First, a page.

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When emergencies happen -- and they do -- you want to make sure that you and your family emerge unscathed. How you fare when disaster strikes will largely depend on your knowledge and preparation beforehand. Whatever you do, don’t fall victim to these 8 common mistakes made in an emergency situation.
If there were a textbook definition for what it means to be unprepared for an emergency, it would probably say “not having an emergency kit.” Stashing away a kit containing the most important tools and items that humans need following a disaster will give you a fighting chance at navigating the dangerous days -- or even weeks -- ahead. FEMA and the CDC agree that procrastination is not an excuse: taking a few moments to purchase a survival kit can absolutely mean the difference between relief and tragedy when a scary day arrives.
Along with a well-made emergency kit, you and your family need a predetermined plan of action for what to do in an emergency. This can mean establishing a leader who organizes and directs the others (obviously, the leader should be the most calm and knowledgeable person possible). It can also mean picking a meeting place if you get separated, discussions about how to avoid panicking, survival techniques, and evacuation procedures. The more you take the time to establish these things, the more ingrained they’ll be when everyone involved needs to act while under intense pressure.
Yes, it’s important to have some non-perishable food stored in order to stay comfortable in the hours or days after a major emergency until help arrives. However, it’s even more critical to have an ample cache of bottled water on hand that is exclusively for the event of an emergency. Humans need a lot of clean, safe water in order to stay alive, and we can go without food a lot longer than without hydration. When deciding how much to store, keep in mind that people who have been through a frightening ordeal are likely to be thirstier and even more in need of replenishing hydration levels.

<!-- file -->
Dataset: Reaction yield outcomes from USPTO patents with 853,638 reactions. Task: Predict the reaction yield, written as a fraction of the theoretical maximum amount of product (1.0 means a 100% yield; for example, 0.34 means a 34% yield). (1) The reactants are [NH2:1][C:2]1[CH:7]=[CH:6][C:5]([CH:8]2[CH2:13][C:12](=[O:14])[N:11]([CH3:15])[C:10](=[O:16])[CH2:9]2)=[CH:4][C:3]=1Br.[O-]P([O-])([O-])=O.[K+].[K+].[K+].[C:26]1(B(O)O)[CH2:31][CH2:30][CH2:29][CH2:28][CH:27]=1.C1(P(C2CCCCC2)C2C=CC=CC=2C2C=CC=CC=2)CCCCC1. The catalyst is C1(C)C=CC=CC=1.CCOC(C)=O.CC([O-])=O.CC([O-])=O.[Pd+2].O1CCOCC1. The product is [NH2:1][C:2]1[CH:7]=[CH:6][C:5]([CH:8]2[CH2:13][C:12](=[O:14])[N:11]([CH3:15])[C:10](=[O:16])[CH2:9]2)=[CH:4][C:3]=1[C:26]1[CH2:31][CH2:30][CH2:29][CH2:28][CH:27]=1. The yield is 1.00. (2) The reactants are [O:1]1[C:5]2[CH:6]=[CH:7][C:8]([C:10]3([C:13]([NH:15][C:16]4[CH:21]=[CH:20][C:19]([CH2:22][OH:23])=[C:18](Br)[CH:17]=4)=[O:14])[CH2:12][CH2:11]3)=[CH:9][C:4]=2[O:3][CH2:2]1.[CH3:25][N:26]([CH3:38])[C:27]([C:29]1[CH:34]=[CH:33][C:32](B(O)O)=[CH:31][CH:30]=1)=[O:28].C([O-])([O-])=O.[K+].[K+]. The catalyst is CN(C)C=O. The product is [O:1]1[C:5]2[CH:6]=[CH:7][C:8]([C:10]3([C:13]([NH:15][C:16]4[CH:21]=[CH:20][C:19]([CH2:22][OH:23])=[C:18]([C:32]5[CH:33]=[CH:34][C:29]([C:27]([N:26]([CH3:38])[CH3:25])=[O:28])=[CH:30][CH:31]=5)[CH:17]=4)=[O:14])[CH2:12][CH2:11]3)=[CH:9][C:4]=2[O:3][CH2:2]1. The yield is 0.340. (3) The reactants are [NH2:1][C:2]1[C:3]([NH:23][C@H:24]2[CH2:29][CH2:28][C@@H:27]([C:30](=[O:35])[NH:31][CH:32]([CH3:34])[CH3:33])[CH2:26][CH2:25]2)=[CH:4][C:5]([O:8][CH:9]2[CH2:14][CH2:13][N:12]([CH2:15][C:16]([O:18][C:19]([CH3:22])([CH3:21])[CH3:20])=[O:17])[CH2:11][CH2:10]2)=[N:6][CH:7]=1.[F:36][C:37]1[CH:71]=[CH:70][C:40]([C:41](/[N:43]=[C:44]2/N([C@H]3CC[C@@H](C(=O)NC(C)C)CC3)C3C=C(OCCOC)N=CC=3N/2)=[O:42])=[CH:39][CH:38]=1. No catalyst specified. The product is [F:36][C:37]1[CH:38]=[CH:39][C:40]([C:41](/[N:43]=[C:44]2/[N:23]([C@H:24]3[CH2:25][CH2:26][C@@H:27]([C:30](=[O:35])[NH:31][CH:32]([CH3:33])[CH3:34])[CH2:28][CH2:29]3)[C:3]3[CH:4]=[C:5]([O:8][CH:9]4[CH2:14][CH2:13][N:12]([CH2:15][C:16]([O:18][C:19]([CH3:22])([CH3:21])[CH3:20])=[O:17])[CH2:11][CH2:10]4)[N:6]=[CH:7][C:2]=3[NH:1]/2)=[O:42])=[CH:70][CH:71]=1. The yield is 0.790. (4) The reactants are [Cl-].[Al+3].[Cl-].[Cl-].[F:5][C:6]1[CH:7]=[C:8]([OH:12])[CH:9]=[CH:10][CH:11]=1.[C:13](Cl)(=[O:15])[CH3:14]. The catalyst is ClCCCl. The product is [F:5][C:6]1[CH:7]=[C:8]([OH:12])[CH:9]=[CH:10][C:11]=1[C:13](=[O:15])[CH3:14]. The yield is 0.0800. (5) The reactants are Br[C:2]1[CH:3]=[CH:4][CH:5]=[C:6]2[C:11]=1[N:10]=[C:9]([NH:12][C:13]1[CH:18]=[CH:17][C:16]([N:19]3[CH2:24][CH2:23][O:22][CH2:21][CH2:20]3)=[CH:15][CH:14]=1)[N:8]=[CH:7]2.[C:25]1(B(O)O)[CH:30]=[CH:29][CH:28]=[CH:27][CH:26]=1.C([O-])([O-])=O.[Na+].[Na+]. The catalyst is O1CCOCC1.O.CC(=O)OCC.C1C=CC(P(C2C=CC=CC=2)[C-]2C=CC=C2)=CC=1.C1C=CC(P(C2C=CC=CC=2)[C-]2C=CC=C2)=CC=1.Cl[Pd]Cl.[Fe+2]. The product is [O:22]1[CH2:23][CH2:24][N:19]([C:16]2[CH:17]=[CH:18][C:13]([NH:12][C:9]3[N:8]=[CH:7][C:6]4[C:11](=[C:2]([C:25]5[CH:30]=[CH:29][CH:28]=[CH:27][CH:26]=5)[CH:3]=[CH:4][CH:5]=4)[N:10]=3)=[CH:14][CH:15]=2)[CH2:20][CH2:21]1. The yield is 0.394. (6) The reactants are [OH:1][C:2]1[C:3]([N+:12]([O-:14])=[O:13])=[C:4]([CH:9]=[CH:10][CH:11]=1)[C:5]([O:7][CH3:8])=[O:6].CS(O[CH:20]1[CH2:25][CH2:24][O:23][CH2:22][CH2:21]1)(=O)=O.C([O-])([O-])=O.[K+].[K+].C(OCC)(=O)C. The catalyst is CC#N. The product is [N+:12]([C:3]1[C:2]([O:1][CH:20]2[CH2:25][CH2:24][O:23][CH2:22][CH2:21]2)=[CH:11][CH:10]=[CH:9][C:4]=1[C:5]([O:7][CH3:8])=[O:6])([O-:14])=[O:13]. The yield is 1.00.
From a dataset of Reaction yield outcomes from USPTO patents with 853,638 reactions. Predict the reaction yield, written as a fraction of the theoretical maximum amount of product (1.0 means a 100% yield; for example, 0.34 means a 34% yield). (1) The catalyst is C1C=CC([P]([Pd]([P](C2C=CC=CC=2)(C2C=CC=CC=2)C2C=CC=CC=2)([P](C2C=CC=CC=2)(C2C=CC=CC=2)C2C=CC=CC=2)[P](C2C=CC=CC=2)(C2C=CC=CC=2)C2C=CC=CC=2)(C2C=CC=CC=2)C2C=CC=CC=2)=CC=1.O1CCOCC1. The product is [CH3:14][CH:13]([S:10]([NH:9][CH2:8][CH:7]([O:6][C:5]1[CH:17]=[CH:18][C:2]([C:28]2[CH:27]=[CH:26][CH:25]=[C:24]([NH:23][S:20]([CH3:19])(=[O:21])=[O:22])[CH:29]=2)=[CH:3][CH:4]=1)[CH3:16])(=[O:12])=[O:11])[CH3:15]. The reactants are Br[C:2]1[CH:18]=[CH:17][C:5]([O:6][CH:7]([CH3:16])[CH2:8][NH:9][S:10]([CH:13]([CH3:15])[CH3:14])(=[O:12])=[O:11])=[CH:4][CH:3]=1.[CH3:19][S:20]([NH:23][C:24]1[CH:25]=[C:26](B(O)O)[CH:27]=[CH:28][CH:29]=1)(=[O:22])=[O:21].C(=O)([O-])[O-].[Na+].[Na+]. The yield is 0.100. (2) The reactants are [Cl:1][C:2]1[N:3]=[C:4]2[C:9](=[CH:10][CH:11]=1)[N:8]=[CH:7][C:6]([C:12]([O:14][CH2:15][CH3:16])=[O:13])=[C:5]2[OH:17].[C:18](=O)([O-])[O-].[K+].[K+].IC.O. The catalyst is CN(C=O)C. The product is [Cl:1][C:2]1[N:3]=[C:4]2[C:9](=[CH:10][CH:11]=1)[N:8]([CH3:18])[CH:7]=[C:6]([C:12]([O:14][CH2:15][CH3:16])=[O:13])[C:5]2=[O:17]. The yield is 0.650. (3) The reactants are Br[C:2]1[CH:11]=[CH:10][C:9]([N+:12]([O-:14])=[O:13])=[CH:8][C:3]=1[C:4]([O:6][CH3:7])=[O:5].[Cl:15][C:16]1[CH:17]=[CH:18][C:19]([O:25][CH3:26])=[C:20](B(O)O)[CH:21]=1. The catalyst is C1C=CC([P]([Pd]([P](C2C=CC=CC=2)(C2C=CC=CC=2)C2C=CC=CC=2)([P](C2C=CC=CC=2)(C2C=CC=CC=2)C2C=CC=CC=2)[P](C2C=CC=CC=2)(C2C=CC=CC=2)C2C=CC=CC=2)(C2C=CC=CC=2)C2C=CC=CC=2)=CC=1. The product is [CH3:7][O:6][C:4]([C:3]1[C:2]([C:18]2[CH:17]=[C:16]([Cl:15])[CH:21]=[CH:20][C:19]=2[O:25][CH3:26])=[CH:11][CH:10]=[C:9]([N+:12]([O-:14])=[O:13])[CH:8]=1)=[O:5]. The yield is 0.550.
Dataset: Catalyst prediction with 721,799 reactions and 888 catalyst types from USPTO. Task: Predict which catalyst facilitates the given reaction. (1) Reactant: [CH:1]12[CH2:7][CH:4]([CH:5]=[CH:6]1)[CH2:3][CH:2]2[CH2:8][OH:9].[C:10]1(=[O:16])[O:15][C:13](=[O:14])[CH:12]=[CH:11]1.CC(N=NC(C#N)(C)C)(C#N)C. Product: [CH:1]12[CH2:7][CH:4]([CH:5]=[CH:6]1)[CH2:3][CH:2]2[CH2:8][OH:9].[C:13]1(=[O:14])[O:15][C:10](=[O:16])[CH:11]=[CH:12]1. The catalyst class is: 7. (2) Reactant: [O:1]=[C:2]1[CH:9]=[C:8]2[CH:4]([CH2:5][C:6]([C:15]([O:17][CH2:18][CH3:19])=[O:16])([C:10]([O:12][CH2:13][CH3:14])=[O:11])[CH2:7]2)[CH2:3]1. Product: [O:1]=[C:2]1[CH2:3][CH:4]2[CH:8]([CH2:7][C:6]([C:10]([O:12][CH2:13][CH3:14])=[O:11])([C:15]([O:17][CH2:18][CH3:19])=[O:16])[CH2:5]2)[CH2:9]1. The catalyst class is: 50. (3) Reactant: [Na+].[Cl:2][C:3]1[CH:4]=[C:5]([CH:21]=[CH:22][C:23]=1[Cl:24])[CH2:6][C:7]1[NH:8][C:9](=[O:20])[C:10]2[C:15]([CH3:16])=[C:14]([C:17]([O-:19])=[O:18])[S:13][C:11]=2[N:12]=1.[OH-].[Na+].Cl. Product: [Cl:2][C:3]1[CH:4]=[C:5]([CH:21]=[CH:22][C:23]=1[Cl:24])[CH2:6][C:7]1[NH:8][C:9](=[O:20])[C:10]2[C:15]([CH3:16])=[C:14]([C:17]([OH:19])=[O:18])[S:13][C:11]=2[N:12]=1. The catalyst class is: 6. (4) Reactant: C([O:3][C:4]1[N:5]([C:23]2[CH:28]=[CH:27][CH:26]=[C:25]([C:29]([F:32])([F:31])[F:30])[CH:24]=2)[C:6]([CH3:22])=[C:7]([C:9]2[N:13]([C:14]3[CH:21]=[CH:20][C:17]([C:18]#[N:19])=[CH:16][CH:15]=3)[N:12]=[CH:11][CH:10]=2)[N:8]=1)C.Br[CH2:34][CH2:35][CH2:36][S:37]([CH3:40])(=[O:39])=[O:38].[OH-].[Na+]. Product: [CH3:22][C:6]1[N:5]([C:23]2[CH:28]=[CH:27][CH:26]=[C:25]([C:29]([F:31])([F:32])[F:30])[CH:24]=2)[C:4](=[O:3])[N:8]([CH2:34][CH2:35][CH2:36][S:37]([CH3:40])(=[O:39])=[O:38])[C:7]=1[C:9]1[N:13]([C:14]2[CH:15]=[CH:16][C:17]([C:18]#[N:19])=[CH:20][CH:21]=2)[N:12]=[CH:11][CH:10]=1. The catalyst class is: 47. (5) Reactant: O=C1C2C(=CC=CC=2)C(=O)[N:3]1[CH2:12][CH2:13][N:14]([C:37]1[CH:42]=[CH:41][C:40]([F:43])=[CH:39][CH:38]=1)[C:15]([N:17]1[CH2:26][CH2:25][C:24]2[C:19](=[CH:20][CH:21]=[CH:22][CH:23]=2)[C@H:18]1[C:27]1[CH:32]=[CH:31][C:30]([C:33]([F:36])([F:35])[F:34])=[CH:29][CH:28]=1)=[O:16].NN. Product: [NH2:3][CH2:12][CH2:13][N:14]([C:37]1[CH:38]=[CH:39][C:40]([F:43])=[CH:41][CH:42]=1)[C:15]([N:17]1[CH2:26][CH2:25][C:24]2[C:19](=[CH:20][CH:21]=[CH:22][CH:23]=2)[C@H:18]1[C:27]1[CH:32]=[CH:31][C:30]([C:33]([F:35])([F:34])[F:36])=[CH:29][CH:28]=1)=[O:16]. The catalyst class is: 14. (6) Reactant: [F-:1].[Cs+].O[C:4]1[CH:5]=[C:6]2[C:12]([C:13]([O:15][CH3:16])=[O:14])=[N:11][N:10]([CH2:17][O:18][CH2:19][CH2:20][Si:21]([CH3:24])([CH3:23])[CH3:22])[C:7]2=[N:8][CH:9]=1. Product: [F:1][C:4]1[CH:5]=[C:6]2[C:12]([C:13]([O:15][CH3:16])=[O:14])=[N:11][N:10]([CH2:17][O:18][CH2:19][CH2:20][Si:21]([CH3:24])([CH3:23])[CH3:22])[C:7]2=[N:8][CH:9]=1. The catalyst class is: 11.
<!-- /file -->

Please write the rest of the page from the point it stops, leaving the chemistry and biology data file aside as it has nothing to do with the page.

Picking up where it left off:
Another common mistake made during major disasters is to give in to panic, anxiety, and fear. While these emotions can be helpful to let our body know that we’re in danger and need to act decisively and carefully, they can also be intoxicating. By that, we mean that they can cause you to freeze and only focus on the emotions’ powerful effect, hamstringing you from taking the bold steps often required to keep yourself or your loved ones safe. You need to be ready to push aside panic for the moment so that you can take right actions. There will be enough time to let yourself digest the experience later.
We’re lucky to live in a society where there is a massive infrastructure in place to help citizens and cities in the aftermath of a major emergency situation. These relief and rescue efforts are headed by knowledgeable, competent first responders who are executing part of a larger plan to keep you and your neighborhood as safe as possible. As such, it’s incredibly important to listen to their instructions: if they tell you to evacuate, do it immediately. If they tell you to shelter in place, do not leave. These are the two most common instructions you’ll receive, and to ignore them is to do so at your own peril.
Love or hate our always-connected smartphone age, it certainly does come with one advantage. In the event of a disaster, information will be widely and instantaneously disseminated across all media. While you should vet your sources carefully and stick to major mainstream media outlets for important details, checking social media to compare notes with others in your area can be helpful in forming a complete picture of the situation as well.
Earthquakes, floods, storms, avalanches, blizzards, chemical contamination, terrorist attacks: there are a lot of different threats out there that can change our lives in an instant should they unfortunately visit our lives. But, by staying as informed on the most relevant survival techniques for your particular region, you can give yourself a better chance at living through even the worst of situations. If you live in an earthquake-prone state like California, you should have a solid understanding of basic earthquake science and preparedness. If you live in Florida, you should be well-versed in hurricane warnings and procedures. Find out what your area is most susceptible to, and arm yourself with knowledge about how to survive that specific threat.
Finally, one of the saddest and most common mistakes people make in regards to emergencies is to assume that it will never happen to them. Unfortunately, everyone tends to walk around in a day-to-day bubble that provides the illusion of safety. Nature is often violent (and so are humans who act with the intention of harming others). Disaster has a way of coming when you least expect it, turning your whole world upside-down. Yet, that doesn’t mean you have to simply be a powerless victim. By understanding that emergencies are a natural part of life on this planet, you can take the prudent steps to prepare yourself to deal with them head-on… instead of pretending that they only happen to other people.